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The History of Astronaut Ice Cream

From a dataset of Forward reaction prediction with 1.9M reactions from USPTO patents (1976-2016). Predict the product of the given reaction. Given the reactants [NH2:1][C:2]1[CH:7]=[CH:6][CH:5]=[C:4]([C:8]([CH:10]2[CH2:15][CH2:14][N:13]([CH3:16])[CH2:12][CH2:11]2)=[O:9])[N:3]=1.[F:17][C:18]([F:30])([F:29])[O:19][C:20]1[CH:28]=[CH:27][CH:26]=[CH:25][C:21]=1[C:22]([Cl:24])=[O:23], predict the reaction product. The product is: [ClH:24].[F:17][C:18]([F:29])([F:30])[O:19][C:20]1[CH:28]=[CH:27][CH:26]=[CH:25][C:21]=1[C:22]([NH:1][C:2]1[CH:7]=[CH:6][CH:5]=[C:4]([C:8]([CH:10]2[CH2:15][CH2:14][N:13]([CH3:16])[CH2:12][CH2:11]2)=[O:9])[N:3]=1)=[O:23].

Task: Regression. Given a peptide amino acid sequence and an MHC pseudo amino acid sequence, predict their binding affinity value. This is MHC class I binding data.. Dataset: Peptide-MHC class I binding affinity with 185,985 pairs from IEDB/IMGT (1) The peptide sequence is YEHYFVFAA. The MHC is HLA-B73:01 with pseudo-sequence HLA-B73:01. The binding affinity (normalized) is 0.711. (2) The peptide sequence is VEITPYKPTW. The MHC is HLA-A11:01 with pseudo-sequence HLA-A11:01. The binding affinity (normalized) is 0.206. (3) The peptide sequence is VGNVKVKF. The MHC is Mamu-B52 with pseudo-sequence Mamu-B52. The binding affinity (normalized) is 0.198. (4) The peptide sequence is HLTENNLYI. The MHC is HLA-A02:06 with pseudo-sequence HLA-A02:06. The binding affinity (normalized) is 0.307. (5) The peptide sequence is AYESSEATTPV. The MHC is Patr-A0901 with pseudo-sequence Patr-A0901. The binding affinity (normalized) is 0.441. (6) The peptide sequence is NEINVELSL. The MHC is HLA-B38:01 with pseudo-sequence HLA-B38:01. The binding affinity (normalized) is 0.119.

The story starts in the late 1970s, when Ron Smith, the founder of American Outdoor Products (a company specializing in food for backpackers) got a message from one of his manufacturing contractors. Goddard Air and Space Museum had contacted them and said that freeze-dried ice cream had been used by the space program, so they wanted to make some to sell in their gift shop. The first attempt was messy (it involved half a gallon of frozen Neapolitan ice cream and a bandsaw) but eventually, they got the formula right. Today, the freeze-dried Neapolitan astronaut ice cream is packaged neatly in small bars and sold in ice cream sandwich form. (Vanilla and banana split flavors are also available.) Astronaut ice cream is frequently sold at many American museums and at large theme parks, including Walt Disney World. The original freeze-dried ice cream is currently sold under the name Astronaut Foods, but it’s worth noting that this version of the treat was likely never consumed in space. (Freeze-dried ice cream destined for space was developed for NASA ahead of the 1968 Apollo 7 mission, but it’s not clear it if ever got there; the texture was likely too crumbly, posing a threat to vital equipment.) Notably, it’s also no longer the only freeze-dried ice cream on the market. One big competitor is Cosmik. This artisanal version of astronaut ice cream was invented in 2016 by Robert Collignon and is also sold at many museums and space centers. Today, astronaut ice cream has become a nostalgic treat for adults and a rite of passage for many kids. (If you’ve never had the opportunity to try it and are curious, the texture has been described as similar to honeycomb candy.) Even specialty stores like Dylan’s Candy Bar now stock freeze-dried ice cream in a testament to its popularity as an item that routinely sparks curiosity, nostalgia, and (for fans of its unique taste) joy.

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